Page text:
Did you think the vast, loud and smoggy capital of Afghanistan was the last place to watch birds? Think again. With its parks and gardens, it is an oasis for tired migrants in the otherwise rocky and dry region. Siberian Chiffchaffs, Hume’s Leaf Warblers, Bluethroats, Hoopoes and many more – they all come to rest here from April to early summer. Why we know all of this? Because AAN guest author Mark Mallalieu, head of the British government’s Department for International Development (DFID) in Kabul, is a passionate bird watcher and happy to share. He explains the wonders one can discover on Kabul compounds, offers help identifying what you see – and donates some of his lucky snapshots for the slideshow you will find embedded into the text ( to find the information on each bird go to full screen mode and click ‘Show info’).Paddyfield Warbler, seen by Mark Mallalieu at ISAF HQ
As Kabul’s trees came to life this spring they attracted thousands of small insectivorous birds, which had spent the winter in the Indian subcontinent. From early spring they moved north-west across the subcontinent, probably programmed genetically to stay south of the Karakorum and Pamirs, which are too high and inhospitable for small birds to cross safely. Thus their route takes them through Pakistan’s Punjab region and across to Afghanistan, including Kabul. They will breed in the Central Asian republics, Russia and even countries in central Europe.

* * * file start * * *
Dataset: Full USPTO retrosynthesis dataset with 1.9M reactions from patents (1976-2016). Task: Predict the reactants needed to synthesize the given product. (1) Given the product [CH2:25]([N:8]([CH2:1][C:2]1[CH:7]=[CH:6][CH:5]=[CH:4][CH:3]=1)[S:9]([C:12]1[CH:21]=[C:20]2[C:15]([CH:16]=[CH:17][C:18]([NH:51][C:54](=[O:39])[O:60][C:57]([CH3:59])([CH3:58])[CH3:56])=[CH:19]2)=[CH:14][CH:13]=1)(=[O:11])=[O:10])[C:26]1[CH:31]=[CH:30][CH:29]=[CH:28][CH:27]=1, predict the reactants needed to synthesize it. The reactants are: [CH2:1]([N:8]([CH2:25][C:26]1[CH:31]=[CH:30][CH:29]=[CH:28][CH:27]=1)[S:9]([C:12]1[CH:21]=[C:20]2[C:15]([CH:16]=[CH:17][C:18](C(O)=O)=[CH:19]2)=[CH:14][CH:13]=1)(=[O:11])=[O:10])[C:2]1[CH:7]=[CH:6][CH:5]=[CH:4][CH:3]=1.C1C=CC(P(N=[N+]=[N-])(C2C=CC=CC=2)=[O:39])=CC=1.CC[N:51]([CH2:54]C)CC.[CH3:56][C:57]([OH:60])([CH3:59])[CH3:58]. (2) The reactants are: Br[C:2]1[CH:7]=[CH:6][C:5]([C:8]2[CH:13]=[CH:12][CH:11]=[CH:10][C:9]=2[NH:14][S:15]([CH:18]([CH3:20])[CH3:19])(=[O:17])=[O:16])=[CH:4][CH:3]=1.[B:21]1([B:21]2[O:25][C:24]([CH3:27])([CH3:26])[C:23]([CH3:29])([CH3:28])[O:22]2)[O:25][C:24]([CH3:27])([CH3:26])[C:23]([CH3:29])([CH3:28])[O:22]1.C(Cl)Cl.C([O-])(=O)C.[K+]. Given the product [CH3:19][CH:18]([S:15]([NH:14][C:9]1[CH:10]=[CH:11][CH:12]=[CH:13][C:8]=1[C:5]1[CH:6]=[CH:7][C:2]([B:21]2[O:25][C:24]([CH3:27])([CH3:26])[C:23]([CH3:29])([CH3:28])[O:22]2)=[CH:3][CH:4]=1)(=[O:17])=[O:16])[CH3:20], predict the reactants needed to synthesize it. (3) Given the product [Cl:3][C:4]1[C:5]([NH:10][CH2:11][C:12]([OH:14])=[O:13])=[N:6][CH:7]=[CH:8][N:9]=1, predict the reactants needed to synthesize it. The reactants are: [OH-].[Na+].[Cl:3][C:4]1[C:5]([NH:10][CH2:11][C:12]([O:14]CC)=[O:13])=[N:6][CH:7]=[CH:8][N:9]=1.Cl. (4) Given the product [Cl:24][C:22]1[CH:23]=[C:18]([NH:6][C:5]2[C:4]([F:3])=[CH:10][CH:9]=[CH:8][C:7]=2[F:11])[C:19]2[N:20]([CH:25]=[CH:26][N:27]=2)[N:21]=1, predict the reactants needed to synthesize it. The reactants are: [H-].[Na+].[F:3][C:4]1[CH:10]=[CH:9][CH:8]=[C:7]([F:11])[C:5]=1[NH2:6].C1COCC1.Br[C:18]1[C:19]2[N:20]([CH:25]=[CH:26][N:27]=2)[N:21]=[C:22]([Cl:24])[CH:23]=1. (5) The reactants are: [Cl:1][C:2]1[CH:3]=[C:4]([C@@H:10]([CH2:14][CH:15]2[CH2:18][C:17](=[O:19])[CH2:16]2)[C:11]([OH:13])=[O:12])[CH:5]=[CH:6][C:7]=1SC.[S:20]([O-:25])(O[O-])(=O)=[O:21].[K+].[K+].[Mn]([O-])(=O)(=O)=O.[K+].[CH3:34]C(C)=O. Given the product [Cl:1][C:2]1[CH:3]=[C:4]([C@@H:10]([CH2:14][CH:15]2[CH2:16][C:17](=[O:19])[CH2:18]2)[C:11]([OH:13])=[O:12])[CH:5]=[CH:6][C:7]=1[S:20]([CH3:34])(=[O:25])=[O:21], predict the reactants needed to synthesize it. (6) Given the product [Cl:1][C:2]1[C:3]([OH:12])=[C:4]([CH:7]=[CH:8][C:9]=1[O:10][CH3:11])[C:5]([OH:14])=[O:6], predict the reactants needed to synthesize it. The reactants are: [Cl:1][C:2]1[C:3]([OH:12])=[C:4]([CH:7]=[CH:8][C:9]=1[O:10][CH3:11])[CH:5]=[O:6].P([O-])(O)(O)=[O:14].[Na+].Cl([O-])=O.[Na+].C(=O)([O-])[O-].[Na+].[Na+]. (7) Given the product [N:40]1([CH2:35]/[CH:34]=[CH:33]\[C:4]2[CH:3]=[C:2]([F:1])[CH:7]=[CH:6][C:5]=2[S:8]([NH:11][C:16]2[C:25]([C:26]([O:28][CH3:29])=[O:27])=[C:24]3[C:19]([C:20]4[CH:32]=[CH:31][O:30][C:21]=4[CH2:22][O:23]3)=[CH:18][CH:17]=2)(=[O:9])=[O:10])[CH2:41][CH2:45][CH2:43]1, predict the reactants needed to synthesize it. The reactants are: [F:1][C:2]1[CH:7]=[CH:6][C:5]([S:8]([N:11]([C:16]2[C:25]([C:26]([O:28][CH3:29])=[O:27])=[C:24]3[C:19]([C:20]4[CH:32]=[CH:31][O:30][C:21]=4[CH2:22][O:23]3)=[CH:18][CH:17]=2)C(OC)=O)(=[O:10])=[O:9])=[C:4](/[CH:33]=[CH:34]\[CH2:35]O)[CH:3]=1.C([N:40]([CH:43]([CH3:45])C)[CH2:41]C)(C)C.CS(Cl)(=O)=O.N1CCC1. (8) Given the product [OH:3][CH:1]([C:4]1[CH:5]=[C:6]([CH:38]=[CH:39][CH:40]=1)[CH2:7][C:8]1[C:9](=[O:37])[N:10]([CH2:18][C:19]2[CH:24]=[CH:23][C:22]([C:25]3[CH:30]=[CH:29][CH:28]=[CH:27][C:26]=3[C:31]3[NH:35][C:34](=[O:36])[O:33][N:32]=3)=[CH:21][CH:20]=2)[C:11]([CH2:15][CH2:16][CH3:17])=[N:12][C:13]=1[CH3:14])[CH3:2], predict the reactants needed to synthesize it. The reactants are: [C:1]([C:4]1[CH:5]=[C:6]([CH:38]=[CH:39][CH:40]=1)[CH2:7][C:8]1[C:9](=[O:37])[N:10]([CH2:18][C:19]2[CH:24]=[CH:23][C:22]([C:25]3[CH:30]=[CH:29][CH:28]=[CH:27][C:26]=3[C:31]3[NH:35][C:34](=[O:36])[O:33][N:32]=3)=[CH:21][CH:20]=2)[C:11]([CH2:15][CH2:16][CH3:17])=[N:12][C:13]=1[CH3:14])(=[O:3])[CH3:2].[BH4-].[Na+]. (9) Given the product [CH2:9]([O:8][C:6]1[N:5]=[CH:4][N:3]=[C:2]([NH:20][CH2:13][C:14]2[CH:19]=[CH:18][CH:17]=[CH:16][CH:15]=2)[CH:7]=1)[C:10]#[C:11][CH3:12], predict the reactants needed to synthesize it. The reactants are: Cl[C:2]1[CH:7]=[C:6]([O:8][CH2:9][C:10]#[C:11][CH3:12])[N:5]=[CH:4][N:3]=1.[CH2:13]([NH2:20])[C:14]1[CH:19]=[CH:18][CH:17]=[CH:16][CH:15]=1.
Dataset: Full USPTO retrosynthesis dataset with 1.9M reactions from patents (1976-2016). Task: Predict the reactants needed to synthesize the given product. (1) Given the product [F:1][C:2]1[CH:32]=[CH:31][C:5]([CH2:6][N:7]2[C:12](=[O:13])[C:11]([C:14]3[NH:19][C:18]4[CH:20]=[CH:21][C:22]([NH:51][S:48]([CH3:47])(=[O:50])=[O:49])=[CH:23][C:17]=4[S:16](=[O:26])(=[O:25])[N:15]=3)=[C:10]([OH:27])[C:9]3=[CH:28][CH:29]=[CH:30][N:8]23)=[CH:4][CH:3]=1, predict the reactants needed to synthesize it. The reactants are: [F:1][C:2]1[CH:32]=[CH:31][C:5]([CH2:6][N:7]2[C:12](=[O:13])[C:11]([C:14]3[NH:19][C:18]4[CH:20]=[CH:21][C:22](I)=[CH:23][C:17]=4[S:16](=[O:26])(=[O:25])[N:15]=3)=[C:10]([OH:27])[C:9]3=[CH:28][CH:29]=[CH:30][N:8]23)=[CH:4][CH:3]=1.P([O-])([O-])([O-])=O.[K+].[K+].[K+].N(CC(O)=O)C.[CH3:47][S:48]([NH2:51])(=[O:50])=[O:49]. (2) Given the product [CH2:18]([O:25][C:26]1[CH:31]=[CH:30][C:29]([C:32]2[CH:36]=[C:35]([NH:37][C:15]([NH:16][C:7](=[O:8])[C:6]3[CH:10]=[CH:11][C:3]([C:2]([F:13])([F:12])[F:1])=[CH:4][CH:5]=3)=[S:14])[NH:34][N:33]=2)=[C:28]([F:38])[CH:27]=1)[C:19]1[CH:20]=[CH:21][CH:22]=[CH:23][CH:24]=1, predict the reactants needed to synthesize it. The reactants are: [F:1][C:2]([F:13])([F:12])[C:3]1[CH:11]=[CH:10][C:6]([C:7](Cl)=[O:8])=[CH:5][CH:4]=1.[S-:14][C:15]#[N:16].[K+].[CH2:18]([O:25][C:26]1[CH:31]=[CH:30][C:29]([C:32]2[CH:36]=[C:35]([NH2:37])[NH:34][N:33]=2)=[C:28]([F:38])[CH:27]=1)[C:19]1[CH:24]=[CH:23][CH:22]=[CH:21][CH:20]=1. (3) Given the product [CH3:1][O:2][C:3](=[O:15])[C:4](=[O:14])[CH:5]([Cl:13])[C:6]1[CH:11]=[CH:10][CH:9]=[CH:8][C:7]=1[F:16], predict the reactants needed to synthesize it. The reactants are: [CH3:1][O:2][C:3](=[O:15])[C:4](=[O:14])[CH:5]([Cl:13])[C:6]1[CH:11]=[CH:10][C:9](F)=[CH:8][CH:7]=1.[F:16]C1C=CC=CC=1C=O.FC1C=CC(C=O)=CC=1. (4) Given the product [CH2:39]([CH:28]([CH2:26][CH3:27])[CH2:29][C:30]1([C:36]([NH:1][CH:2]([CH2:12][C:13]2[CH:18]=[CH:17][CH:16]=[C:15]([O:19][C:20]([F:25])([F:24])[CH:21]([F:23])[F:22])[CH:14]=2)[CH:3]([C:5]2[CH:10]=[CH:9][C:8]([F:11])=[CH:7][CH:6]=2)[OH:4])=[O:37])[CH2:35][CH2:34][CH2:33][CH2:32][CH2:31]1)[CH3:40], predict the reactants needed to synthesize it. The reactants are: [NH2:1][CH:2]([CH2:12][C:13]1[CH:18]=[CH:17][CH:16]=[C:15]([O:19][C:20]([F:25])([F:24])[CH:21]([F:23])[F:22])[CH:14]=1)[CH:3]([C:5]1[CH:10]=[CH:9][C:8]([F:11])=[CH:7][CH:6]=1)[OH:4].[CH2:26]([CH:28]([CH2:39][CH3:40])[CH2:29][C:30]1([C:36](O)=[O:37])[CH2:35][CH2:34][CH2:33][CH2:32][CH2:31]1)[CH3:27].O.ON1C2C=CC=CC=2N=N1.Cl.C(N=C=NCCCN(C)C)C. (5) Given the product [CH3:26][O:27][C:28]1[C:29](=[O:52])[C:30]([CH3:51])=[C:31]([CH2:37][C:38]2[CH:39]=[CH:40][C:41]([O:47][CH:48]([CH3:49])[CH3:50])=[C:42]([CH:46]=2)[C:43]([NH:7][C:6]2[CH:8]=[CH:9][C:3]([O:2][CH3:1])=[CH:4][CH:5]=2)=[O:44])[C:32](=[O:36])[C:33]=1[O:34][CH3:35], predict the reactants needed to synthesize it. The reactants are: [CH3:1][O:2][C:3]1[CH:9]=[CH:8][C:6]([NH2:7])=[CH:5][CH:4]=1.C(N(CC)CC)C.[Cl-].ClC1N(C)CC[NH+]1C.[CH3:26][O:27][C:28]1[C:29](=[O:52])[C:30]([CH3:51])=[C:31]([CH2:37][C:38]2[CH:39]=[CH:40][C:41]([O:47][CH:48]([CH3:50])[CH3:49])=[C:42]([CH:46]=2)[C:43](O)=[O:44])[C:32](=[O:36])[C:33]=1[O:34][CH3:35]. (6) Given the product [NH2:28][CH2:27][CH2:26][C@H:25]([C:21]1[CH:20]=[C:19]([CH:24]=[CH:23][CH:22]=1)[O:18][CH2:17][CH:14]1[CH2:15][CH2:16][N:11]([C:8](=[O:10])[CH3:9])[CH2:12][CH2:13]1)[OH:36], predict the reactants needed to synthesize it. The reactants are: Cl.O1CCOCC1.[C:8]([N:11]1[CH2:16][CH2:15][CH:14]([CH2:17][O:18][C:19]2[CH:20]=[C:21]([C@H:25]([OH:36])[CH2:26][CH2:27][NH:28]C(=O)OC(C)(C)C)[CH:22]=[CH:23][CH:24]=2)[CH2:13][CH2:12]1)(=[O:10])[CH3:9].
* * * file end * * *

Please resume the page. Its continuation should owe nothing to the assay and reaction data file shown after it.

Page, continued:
Much of this part of Afghanistan is far from ideal for small birds with high metabolic rates, travelling thousands of kilometres across land just emerging from winter, and needing to feed up prior to breeding. So you might have thought that Kabul was almost the last place to watch birds – however, Afghanistan’s capital city is in fact an oasis of parks and gardens for tired migrants.
If you have never noticed this invasion, it’s because many of the species are smaller than sparrows, their plumages are dull shades of green and brown and they flit around barely noticed in the trees and shrubs around us.
The commonest species are warblers: Siberian Chiffchaffs, Hume’s Leaf Warblers, Greenish Warblers and Blyth’s Reed Warblers. The first three arrive here in early April, the last-named in early May. All but the first call and sing almost incessantly. Others warblers arrive in smaller numbers: Lesser Whitethroats, Hume’s Whitethroats, Sulphur-bellied Warblers and Paddyfield Warblers. The Sulphur-bellied Warbler likes rocky places so in Kabul it hunts for insects on walls instead. Paddyfield Warblers do like marshes, but here they seem happy in the city trees.